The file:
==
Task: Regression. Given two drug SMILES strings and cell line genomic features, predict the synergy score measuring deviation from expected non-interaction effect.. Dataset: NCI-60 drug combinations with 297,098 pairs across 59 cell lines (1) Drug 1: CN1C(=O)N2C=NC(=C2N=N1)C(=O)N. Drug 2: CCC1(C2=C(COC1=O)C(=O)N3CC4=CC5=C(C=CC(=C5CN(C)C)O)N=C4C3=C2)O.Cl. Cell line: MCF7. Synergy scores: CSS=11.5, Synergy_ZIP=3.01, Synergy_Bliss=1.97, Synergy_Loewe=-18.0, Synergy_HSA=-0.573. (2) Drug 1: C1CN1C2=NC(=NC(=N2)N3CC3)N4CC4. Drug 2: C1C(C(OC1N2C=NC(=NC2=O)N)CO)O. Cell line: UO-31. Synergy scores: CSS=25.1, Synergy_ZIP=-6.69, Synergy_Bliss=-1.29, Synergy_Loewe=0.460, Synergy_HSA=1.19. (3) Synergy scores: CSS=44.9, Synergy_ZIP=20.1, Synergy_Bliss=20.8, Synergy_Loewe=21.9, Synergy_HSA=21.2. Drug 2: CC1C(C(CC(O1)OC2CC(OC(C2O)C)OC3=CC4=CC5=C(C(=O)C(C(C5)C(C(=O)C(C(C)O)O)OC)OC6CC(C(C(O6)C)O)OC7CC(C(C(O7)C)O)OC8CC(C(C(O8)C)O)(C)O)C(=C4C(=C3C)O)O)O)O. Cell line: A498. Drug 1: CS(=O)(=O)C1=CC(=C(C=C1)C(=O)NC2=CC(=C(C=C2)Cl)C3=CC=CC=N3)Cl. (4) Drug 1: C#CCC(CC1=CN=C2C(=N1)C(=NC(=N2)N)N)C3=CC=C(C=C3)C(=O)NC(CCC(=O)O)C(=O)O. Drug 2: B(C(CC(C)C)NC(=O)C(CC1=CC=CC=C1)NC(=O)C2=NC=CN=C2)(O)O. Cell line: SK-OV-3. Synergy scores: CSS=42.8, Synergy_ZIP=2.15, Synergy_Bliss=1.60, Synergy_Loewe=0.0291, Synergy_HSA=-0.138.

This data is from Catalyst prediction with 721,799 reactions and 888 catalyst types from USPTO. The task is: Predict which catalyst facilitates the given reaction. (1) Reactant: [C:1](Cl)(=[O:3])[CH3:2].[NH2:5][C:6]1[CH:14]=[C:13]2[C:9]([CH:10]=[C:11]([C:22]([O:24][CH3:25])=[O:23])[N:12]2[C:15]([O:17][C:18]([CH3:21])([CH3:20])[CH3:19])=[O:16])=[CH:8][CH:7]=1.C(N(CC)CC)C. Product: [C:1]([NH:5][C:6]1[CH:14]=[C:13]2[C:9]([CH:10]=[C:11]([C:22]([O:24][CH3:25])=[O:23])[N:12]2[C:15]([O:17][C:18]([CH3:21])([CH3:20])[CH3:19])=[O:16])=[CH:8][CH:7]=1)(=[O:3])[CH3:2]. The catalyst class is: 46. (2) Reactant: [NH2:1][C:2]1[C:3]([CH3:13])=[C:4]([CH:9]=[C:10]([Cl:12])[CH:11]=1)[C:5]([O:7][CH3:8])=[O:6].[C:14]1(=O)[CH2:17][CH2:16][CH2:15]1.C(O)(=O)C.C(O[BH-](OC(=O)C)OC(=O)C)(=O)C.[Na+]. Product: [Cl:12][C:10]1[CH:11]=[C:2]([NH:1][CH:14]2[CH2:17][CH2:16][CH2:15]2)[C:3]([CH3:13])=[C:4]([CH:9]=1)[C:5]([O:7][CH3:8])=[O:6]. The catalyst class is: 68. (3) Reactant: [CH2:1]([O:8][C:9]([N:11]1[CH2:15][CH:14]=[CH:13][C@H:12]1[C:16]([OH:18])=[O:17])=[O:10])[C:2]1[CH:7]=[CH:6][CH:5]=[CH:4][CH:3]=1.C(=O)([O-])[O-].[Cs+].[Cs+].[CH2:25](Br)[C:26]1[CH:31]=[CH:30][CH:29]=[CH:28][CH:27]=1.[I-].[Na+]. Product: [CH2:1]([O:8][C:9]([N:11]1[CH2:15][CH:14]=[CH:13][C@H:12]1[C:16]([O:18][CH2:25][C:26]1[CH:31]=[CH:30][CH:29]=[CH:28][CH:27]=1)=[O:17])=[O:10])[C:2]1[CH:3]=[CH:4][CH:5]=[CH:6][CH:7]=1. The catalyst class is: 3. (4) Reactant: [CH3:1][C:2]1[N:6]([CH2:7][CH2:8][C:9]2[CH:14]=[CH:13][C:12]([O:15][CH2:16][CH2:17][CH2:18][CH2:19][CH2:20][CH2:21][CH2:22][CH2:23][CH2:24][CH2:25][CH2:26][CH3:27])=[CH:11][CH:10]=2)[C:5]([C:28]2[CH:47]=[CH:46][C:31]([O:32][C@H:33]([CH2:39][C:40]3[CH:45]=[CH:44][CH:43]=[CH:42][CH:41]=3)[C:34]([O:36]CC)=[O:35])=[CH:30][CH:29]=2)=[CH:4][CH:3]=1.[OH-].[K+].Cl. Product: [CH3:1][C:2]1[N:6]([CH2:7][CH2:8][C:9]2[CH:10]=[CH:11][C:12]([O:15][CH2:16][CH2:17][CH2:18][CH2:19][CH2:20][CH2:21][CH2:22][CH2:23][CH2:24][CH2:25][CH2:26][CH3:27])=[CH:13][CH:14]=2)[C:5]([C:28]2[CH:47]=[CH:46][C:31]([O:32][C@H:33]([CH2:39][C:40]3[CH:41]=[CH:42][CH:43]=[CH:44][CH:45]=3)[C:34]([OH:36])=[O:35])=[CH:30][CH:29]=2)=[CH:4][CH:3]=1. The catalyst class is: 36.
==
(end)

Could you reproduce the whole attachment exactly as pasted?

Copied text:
Task: Regression. Given two drug SMILES strings and cell line genomic features, predict the synergy score measuring deviation from expected non-interaction effect.. Dataset: NCI-60 drug combinations with 297,098 pairs across 59 cell lines (1) Drug 1: CN1C(=O)N2C=NC(=C2N=N1)C(=O)N. Drug 2: CCC1(C2=C(COC1=O)C(=O)N3CC4=CC5=C(C=CC(=C5CN(C)C)O)N=C4C3=C2)O.Cl. Cell line: MCF7. Synergy scores: CSS=11.5, Synergy_ZIP=3.01, Synergy_Bliss=1.97, Synergy_Loewe=-18.0, Synergy_HSA=-0.573. (2) Drug 1: C1CN1C2=NC(=NC(=N2)N3CC3)N4CC4. Drug 2: C1C(C(OC1N2C=NC(=NC2=O)N)CO)O. Cell line: UO-31. Synergy scores: CSS=25.1, Synergy_ZIP=-6.69, Synergy_Bliss=-1.29, Synergy_Loewe=0.460, Synergy_HSA=1.19. (3) Synergy scores: CSS=44.9, Synergy_ZIP=20.1, Synergy_Bliss=20.8, Synergy_Loewe=21.9, Synergy_HSA=21.2. Drug 2: CC1C(C(CC(O1)OC2CC(OC(C2O)C)OC3=CC4=CC5=C(C(=O)C(C(C5)C(C(=O)C(C(C)O)O)OC)OC6CC(C(C(O6)C)O)OC7CC(C(C(O7)C)O)OC8CC(C(C(O8)C)O)(C)O)C(=C4C(=C3C)O)O)O)O. Cell line: A498. Drug 1: CS(=O)(=O)C1=CC(=C(C=C1)C(=O)NC2=CC(=C(C=C2)Cl)C3=CC=CC=N3)Cl. (4) Drug 1: C#CCC(CC1=CN=C2C(=N1)C(=NC(=N2)N)N)C3=CC=C(C=C3)C(=O)NC(CCC(=O)O)C(=O)O. Drug 2: B(C(CC(C)C)NC(=O)C(CC1=CC=CC=C1)NC(=O)C2=NC=CN=C2)(O)O. Cell line: SK-OV-3. Synergy scores: CSS=42.8, Synergy_ZIP=2.15, Synergy_Bliss=1.60, Synergy_Loewe=0.0291, Synergy_HSA=-0.138.

This data is from Catalyst prediction with 721,799 reactions and 888 catalyst types from USPTO. The task is: Predict which catalyst facilitates the given reaction. (1) Reactant: [C:1](Cl)(=[O:3])[CH3:2].[NH2:5][C:6]1[CH:14]=[C:13]2[C:9]([CH:10]=[C:11]([C:22]([O:24][CH3:25])=[O:23])[N:12]2[C:15]([O:17][C:18]([CH3:21])([CH3:20])[CH3:19])=[O:16])=[CH:8][CH:7]=1.C(N(CC)CC)C. Product: [C:1]([NH:5][C:6]1[CH:14]=[C:13]2[C:9]([CH:10]=[C:11]([C:22]([O:24][CH3:25])=[O:23])[N:12]2[C:15]([O:17][C:18]([CH3:21])([CH3:20])[CH3:19])=[O:16])=[CH:8][CH:7]=1)(=[O:3])[CH3:2]. The catalyst class is: 46. (2) Reactant: [NH2:1][C:2]1[C:3]([CH3:13])=[C:4]([CH:9]=[C:10]([Cl:12])[CH:11]=1)[C:5]([O:7][CH3:8])=[O:6].[C:14]1(=O)[CH2:17][CH2:16][CH2:15]1.C(O)(=O)C.C(O[BH-](OC(=O)C)OC(=O)C)(=O)C.[Na+]. Product: [Cl:12][C:10]1[CH:11]=[C:2]([NH:1][CH:14]2[CH2:17][CH2:16][CH2:15]2)[C:3]([CH3:13])=[C:4]([CH:9]=1)[C:5]([O:7][CH3:8])=[O:6]. The catalyst class is: 68. (3) Reactant: [CH2:1]([O:8][C:9]([N:11]1[CH2:15][CH:14]=[CH:13][C@H:12]1[C:16]([OH:18])=[O:17])=[O:10])[C:2]1[CH:7]=[CH:6][CH:5]=[CH:4][CH:3]=1.C(=O)([O-])[O-].[Cs+].[Cs+].[CH2:25](Br)[C:26]1[CH:31]=[CH:30][CH:29]=[CH:28][CH:27]=1.[I-].[Na+]. Product: [CH2:1]([O:8][C:9]([N:11]1[CH2:15][CH:14]=[CH:13][C@H:12]1[C:16]([O:18][CH2:25][C:26]1[CH:31]=[CH:30][CH:29]=[CH:28][CH:27]=1)=[O:17])=[O:10])[C:2]1[CH:3]=[CH:4][CH:5]=[CH:6][CH:7]=1. The catalyst class is: 3. (4) Reactant: [CH3:1][C:2]1[N:6]([CH2:7][CH2:8][C:9]2[CH:14]=[CH:13][C:12]([O:15][CH2:16][CH2:17][CH2:18][CH2:19][CH2:20][CH2:21][CH2:22][CH2:23][CH2:24][CH2:25][CH2:26][CH3:27])=[CH:11][CH:10]=2)[C:5]([C:28]2[CH:47]=[CH:46][C:31]([O:32][C@H:33]([CH2:39][C:40]3[CH:45]=[CH:44][CH:43]=[CH:42][CH:41]=3)[C:34]([O:36]CC)=[O:35])=[CH:30][CH:29]=2)=[CH:4][CH:3]=1.[OH-].[K+].Cl. Product: [CH3:1][C:2]1[N:6]([CH2:7][CH2:8][C:9]2[CH:10]=[CH:11][C:12]([O:15][CH2:16][CH2:17][CH2:18][CH2:19][CH2:20][CH2:21][CH2:22][CH2:23][CH2:24][CH2:25][CH2:26][CH3:27])=[CH:13][CH:14]=2)[C:5]([C:28]2[CH:47]=[CH:46][C:31]([O:32][C@H:33]([CH2:39][C:40]3[CH:41]=[CH:42][CH:43]=[CH:44][CH:45]=3)[C:34]([OH:36])=[O:35])=[CH:30][CH:29]=2)=[CH:4][CH:3]=1. The catalyst class is: 36.